|Keywords:||Aztec; Sahagun; Mexico|
|Full text PDF:||http://hdl.handle.net/1887/42401|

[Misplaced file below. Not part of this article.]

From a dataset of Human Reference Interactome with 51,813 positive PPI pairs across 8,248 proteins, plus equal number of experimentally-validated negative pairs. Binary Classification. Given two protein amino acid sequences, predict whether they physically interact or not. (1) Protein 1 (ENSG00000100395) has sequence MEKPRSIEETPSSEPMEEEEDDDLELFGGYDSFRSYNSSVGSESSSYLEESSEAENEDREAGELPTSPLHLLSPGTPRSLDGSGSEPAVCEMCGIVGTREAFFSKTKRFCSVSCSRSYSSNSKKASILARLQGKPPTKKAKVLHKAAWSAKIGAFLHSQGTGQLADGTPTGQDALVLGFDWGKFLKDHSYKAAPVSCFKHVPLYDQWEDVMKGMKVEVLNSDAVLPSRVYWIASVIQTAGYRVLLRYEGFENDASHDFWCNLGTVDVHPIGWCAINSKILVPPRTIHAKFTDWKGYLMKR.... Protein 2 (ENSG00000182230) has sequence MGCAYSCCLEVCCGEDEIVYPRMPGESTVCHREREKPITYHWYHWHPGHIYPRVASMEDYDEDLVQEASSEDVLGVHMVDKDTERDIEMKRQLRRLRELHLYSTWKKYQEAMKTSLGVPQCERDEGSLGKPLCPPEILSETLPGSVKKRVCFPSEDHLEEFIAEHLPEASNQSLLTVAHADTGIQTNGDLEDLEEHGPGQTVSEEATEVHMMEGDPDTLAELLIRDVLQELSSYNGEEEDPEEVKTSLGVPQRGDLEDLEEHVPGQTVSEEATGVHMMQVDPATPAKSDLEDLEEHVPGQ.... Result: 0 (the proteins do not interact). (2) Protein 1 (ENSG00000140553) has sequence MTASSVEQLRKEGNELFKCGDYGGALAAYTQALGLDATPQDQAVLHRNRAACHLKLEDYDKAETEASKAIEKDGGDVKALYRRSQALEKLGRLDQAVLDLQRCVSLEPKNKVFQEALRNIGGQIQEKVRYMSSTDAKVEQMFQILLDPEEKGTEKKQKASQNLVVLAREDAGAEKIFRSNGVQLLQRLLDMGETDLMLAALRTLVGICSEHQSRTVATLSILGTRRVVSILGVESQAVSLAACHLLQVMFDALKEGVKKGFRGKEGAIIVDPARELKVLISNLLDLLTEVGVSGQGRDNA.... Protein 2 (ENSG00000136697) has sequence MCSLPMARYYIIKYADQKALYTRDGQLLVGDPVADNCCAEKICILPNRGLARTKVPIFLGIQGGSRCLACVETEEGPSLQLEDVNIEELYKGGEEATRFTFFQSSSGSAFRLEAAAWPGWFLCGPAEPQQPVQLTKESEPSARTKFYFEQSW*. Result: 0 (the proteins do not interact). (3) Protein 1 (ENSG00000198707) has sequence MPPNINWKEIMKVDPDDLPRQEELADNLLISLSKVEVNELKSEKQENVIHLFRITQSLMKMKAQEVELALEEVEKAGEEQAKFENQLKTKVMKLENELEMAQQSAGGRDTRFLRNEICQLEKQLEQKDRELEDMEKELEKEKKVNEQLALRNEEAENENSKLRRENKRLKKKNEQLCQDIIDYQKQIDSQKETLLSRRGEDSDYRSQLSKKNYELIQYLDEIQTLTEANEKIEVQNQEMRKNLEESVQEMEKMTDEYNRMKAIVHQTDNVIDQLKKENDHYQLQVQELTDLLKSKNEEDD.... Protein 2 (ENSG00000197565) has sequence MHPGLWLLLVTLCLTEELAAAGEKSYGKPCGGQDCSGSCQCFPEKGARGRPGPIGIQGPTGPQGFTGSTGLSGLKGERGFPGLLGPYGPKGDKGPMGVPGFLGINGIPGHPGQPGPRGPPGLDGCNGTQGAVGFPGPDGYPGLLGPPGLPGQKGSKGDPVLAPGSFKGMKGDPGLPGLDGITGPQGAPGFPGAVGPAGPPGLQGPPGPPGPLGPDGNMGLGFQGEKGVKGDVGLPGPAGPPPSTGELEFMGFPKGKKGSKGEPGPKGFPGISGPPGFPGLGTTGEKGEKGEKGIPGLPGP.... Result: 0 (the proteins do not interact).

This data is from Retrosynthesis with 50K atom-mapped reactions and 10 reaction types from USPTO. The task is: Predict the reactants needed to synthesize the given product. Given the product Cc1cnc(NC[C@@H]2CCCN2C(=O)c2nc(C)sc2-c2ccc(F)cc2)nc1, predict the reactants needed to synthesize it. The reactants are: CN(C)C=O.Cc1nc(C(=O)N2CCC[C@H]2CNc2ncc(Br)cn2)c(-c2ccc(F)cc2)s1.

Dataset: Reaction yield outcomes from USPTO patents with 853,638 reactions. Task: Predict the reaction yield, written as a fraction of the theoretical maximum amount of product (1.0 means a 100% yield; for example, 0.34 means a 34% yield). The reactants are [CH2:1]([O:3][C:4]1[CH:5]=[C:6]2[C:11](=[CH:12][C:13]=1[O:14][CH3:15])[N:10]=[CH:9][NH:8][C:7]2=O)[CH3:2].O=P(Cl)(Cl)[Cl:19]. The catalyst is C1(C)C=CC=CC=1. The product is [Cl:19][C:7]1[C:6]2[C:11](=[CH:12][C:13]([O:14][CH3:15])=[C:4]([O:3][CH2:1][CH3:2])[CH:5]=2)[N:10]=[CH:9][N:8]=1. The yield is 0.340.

This thesis presents the analysis of two major sources on the Spanish conquest of the Aztec realm (1521): the second letter written by Hernán Cortés, directed to the Spanish king Charles V, and the final book of the work of friar Bernardino de Sahagún (the Florentine Codex). The research aims to find out in what measure these texts may be considered as reliable historical reports. The first part of the thesis contains the analysis of the second letter of Cortés, trying to separate facts from propaganda. The second part analyses the pictures that accompany the text of the Florentine Codex, focusing on the material culture of the time. The main question here is whether the armour and weaponry depicted in these images were in fact used in the time of the conquest, were copied from earlier images or represent weapons observed at the time the book was written. In addition the thesis pays attention to the origin and impact of the ‘Black Legend’, which had a determining influence on the opinions about the Conquest in many Western European countries. Advisors/Committee Members: Jansen, M.E.R.G.N (advisor).